Saturday, June 28, 1980

Joy Division charted with “Love Will Tear Us Apart”

First posted 6/28/2011; updated 4/20/2020.

Love Will Tear Us Apart

Joy Divison

Writer(s): Ian Curtis (see lyrics here)


First Charted: June 28, 1980


Peak: 8 CL, 1 CO, 13 UK, 26 AU (Click for codes to singles charts.)


Sales (in millions): -- US, 0.6 UK, 0.6 world (includes US + UK)


Airplay/Streaming (in millions): -- radio, 46.5 video, -- streaming

Awards:

About the Song:

Joy Division was a band built on irony and contradiction. Despite the happy sound of their moniker, they specialized in music that was “gothic, dark and brooding.” AL In addition, their name, taken from the novel House of Dolls, referenced Nazi concentration-camp prostitutes. Despite the built-in controversy of such a name, the group failed to gain widespread publicity. Then again, as darlings of the British indie scene, commercial success would threaten their cred.

Nonetheless, lead singer Ian Curtis was reportedly devastated when “Love Will Tear Us Apart” failed to nick the UK pop charts, although it did top the independent charts. HL True to the band’s disparate nature, it was “most definitely a pop single, albeit a rather dark, forlorn” TB one which was “clearly the work of a troubled soul.” BBC In Telegraph, Neil McCormick described it as “romantic fear and self-loathing wrapped up in a post-punk torch song.” MC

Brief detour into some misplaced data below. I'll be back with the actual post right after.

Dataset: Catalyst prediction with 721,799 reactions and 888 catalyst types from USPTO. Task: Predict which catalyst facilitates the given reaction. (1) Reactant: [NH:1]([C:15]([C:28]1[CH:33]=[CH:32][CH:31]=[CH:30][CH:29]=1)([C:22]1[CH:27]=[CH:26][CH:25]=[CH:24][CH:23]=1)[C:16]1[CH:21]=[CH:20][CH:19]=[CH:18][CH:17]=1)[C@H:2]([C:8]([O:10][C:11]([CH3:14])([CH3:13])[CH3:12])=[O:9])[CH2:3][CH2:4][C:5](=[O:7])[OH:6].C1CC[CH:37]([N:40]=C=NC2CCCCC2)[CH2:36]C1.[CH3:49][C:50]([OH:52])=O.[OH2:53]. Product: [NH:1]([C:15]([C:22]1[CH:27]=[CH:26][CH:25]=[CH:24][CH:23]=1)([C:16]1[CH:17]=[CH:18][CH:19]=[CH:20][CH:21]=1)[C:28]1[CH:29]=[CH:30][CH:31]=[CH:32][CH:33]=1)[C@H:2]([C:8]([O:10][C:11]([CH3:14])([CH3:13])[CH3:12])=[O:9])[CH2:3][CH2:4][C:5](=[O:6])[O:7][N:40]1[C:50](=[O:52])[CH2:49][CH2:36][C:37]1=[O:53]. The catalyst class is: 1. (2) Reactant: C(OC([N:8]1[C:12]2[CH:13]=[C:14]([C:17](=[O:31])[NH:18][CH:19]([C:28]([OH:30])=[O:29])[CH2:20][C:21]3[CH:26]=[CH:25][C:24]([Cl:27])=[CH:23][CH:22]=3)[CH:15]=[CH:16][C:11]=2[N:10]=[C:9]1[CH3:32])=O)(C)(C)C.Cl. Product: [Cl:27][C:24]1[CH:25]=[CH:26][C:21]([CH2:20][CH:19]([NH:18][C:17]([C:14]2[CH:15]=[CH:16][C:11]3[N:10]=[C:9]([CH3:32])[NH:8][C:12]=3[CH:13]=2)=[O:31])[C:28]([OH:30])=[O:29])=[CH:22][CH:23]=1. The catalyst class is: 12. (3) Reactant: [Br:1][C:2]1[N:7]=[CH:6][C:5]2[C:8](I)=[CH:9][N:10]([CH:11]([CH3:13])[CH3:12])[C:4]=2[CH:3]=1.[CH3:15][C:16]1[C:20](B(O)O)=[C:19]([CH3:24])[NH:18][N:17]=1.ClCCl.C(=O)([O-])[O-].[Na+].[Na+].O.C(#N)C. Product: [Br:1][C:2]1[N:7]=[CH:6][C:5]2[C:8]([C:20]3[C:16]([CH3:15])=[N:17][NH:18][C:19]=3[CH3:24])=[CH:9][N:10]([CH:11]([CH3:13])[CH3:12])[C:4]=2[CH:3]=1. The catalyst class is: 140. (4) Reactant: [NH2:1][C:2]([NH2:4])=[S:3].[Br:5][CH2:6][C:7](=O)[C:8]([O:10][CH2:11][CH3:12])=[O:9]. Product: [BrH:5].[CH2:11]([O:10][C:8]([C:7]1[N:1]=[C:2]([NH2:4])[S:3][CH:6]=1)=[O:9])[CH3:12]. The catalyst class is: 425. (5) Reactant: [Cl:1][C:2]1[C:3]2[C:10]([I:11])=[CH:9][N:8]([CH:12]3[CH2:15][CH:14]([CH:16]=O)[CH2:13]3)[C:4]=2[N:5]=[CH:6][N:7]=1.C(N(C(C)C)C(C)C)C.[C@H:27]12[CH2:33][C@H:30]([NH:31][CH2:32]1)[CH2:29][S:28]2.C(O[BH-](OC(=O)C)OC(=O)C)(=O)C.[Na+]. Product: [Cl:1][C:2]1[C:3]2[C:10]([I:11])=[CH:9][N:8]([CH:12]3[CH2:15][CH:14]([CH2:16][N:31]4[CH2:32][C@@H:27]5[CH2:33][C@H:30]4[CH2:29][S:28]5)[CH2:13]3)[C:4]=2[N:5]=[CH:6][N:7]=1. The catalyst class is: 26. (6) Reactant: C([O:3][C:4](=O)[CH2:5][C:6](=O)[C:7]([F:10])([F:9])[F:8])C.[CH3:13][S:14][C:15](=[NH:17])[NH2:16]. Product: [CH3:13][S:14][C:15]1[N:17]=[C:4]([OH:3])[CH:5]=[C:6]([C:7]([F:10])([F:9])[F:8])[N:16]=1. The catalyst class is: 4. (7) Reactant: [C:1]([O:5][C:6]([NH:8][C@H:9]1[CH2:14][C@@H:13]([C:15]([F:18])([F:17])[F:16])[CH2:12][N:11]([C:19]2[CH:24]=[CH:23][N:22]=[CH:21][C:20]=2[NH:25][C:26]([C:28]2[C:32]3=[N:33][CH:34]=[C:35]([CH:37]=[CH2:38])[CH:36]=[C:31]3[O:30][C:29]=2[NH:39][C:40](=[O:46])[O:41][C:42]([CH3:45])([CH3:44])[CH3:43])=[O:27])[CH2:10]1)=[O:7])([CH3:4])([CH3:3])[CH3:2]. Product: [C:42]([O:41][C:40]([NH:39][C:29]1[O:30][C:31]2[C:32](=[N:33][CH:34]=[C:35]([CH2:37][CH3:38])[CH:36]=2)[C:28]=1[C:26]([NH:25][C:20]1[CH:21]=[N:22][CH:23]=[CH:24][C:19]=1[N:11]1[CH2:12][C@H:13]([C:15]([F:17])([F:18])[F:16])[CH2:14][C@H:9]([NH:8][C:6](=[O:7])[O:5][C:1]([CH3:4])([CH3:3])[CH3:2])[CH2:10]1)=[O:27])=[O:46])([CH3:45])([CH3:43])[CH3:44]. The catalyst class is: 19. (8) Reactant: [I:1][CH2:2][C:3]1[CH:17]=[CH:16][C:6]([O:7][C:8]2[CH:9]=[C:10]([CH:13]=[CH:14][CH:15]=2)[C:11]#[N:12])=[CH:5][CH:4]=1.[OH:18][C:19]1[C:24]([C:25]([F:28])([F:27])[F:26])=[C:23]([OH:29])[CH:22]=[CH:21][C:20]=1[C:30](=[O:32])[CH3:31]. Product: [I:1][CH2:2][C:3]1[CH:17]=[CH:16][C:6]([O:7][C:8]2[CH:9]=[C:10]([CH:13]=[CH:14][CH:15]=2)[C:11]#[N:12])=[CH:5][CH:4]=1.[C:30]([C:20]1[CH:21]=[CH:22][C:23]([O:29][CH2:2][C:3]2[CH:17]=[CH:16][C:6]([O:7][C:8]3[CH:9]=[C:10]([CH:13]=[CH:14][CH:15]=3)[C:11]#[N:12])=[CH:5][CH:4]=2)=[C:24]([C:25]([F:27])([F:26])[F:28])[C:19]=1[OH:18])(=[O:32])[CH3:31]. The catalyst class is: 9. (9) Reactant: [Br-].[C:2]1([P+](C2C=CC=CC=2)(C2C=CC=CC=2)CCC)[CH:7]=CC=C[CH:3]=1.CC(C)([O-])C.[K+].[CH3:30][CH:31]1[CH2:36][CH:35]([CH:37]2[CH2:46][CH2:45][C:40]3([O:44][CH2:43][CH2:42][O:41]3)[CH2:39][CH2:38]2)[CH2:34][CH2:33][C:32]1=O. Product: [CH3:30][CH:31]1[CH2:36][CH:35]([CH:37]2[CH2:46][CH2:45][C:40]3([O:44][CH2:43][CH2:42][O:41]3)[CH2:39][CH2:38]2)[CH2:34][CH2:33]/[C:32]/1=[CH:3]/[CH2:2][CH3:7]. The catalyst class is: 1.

Released in April 1980, it emerged during a rocky time for the band. Curtis, who suffered from epilepsy, was experiencing deteriorating health which forced numerous cancellations of European tour dates HL and threatened to destroy the band. RS500

Right before the group was headed to America for a tour, Curtis hung himself. Amidst stories of the singer’s failed relationships with his wife and a lover, the song’s already fragile and desperate tone took on even greater poignancy. AL A re-release of “Love Will Tear Us Apart” in a “tombstone-style sleeve” AL shamelessly capitalized on the press devoted to the dead rock star. Now the song reached #13 on the UK charts.

The remaining members retired the name Joy Division and continued as New Order. However, “Love” would not go away. It recharted twice in the UK – in 1983 and in 1995 – both times reaching #19.


Resources and Related Links:

  • Joy Division’s DMDB Encyclopedia entry
  • BBC BBC Music (2005). Sold on Song
  • HL Michael Heatley and Spencer Leigh. (1998). Behind the Song: The Stories of 100 Great Pop & Rock Classics. London, England: Blandford Books. Page 33.
  • AL Alan Lewens (2001). Popular Song – Soundtrack of the Century. Billboard Books: New York, NY. Page 150.
  • MC Neil McCormack (3/13/09). Telegraph.co.uk “100 Greatest Songs of All Time
  • RS500 Rolling Stone (12/04). “The 500 Greatest Songs of All Time
  • TB Thunder Bay Press. (2006). Singles: Six Decades of Hot Hits & Classic Cuts. Outline Press Ltd.: San Diego, CA. Page 180.

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